Are crawlspaces good or bad?

Loucas LoucaidesCrawlspaces 1 Comment

Well, crawlspaces like any other home component are there for a reason. The typical reason is that a basement was not required, a basement was not allowed due to high water tables or just because it saved someone money. It is rare to see crawlspaces in new construction now just because a finished basement adds living space and value to a property.

Conditioned vs Ventilated

Most people think of a crawlspace as a dark, wet and scary place like in the movies.  This is often the case when crawlspaces are constructed incorrectly.  When designing a crawlspace there are often two basic trains of thought.  You can ventilate or condition the space.  Conditioning refers to controlling the temperature and thus controlling the moisture.  Careful considerations must also be taken about the climate where you are living as vented crawlspaces in arid climates tend to fare well all year long. This can also be true for regions where summers are hot and dry even if winters are cold and damp.  

When a crawlspace is considered a conditioned portion of the home it is treated as part of the home by using the HVAC system to acclimatize and ventilation is not required.  Insulating the foundation walls will provide an enhanced level of efficiency, especially in colder climates.  Insulating the foundation wall was not required in the past, therefore we see a lot of older crawlspaces that do not have any insulation. Now it is required, just like a basement.

 When a crawlspace is not conditioned, a few key construction techniques must be followed.  It must be properly ventilated to allow moisture to dry. A vapour barrier must also be installed to prevent the evaporation of moisture from the soil.  In this scenario, the best practice for insulation is to insulate the floor joist cavities but at the same time ensure that the crawlspace is vented in order to alleviate any potential for moisture problems.  Think of it this way, the crawlspace should be made part of the house or treated like an exterior portion of the house.  

Inside a sealed and conditioned crawlspace

Signs Of Problems

  1.  Visible moisture on foundation walls or standing water is a recipe for disaster in a crawlspace and will only contribute to more problems.  Water in the crawlspace indicates moisture intrusion from the exterior.
  2. Efflorescence can be seen on painted and non-painted walls in the crawl space. Salt deposits left behind after a wet wall dries are known as efflorescence. If you see efflorescence, it is a sign of past or current foundation water intrusion.
  3. If you can see condensation, you can be sure the humidity level is high. Condensation can form on metal ducts, HVAC refrigerant lines, plumbing, and even the wood itself. Subfloor insulation can also trap water and show signs of condensation. All of these issues can lead to major mould problems.
  4. Mould and wood rot and fungus are huge warning signs that a major water problem is present. By the time you see mould, wood rot and fungus, you may have to replace wood joists. Mould can be caused by high humidity, dew point issues, or leaks from the living space or plumbing in the crawl space.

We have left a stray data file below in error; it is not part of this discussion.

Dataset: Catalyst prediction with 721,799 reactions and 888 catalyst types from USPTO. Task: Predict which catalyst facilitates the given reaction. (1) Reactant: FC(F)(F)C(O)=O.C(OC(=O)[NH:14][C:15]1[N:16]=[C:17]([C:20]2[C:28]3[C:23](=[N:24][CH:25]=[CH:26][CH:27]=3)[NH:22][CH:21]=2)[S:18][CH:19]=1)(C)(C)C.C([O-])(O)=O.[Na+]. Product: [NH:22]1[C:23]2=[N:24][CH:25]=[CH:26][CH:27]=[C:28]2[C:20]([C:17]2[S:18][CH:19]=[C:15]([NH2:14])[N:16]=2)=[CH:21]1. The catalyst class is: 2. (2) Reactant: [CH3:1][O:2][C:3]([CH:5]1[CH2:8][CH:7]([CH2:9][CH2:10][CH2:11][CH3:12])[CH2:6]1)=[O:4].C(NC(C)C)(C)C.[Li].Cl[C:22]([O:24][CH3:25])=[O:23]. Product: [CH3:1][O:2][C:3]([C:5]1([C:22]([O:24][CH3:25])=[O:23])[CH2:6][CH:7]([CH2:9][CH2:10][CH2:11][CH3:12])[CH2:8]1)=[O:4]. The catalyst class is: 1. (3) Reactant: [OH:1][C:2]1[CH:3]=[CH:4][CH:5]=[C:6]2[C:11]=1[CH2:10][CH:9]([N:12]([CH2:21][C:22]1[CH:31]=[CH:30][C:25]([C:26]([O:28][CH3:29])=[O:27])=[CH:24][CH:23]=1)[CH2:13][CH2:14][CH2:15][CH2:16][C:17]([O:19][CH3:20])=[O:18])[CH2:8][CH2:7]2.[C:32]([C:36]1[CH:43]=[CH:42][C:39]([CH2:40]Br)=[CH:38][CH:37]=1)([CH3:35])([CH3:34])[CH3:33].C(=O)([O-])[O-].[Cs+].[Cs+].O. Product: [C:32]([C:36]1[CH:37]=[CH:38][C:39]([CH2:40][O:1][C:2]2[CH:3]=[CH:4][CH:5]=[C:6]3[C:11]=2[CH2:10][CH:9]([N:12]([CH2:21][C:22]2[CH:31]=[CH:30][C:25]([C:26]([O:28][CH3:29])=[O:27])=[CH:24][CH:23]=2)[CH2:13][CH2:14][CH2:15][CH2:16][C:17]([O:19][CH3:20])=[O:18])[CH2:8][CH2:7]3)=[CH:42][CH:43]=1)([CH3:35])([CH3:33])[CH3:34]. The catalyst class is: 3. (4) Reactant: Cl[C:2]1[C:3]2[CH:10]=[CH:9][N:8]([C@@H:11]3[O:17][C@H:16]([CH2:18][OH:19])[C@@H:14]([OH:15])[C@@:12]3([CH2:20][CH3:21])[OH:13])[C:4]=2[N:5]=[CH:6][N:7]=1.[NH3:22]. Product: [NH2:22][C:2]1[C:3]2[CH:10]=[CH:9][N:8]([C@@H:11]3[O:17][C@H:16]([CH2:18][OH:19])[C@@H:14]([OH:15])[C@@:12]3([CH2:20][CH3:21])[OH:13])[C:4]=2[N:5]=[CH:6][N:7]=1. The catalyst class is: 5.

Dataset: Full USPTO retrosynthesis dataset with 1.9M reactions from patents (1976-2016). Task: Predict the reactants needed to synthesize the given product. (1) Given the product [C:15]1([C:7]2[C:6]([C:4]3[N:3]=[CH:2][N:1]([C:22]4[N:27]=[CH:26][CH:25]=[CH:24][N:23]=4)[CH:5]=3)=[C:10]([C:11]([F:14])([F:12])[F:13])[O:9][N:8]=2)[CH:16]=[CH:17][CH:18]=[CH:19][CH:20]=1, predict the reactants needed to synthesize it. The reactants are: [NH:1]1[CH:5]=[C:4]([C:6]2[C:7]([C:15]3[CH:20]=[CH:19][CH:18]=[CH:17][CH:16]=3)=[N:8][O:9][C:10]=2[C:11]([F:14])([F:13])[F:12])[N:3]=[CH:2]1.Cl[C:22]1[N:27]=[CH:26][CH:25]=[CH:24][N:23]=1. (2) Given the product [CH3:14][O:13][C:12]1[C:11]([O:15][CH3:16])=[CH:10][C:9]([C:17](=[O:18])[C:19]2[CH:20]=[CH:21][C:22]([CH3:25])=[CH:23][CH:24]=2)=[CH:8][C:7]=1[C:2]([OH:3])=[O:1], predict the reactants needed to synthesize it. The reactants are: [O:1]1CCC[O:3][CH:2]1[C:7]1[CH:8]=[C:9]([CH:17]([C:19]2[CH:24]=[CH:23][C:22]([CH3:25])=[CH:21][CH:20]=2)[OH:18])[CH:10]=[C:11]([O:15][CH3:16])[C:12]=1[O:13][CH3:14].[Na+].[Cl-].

5. Pests are another sign of problems.  Most insects seek out areas of high moisture areas. In some regions, there may be wood-destroying organisms, rodents or snakes.
Crawl space issues

Structural Considerations

Like any other foundation, a crawlspace must provide adequate support for the home.  This means the same considerations must be taken regardless of accessibility.  In many cases, this is not the case and the home is resting on concrete blocks or poorly supported with DIY materials over time.  If the home is not properly supported on a block or poured foundation then it should be supported on masonry piers or steel posts with a proper concrete footing.

Crawl space construction

Radon Gas

Radon is not as big a concern in a ventilated crawlspace. Radon and other soil gases need to be addressed in conditioned crawlspaces just as they need to be addressed in basements. The best approach is the typical sub-slab depressurization (see our radon article).


  1. Is there supposed to be soil on the crawlspace floor? No, but consider that building practices have changed in the last 100 years. Crawlspaces used to be left without a concrete slab or a vapour barrier up to the mid-1900s. Modern building science tells us that a crawlspace floor should have a vapour barrier to prevent the evaporation of moisture.
  2. Are the ducts supposed to be insulated in the crawlspace? No, they do not if your crawlspace is a conditioned area that is fully insulated at the perimeter.
  3. Do the water pipes need to be insulated in the crawlspace? No, they do not if your crawlspace is a conditioned area that is fully insulated at the perimeter.
  4. Should I be doing pest and insect control in my crawlspace? Absolutely. Every home needs pest control.
  5. Is a sump pump required in a crawlspace? Not necessarily. It depends on how the exterior drainage system is designed.
  6. What type of insulation should be used in a crawlspace? All types of insulation are good, as long as they have a high R-Value and are installed properly.
  7. Is mould a problem in the crawlspace if it is unconditioned and ventilated? Mould is a problem anywhere in a home.

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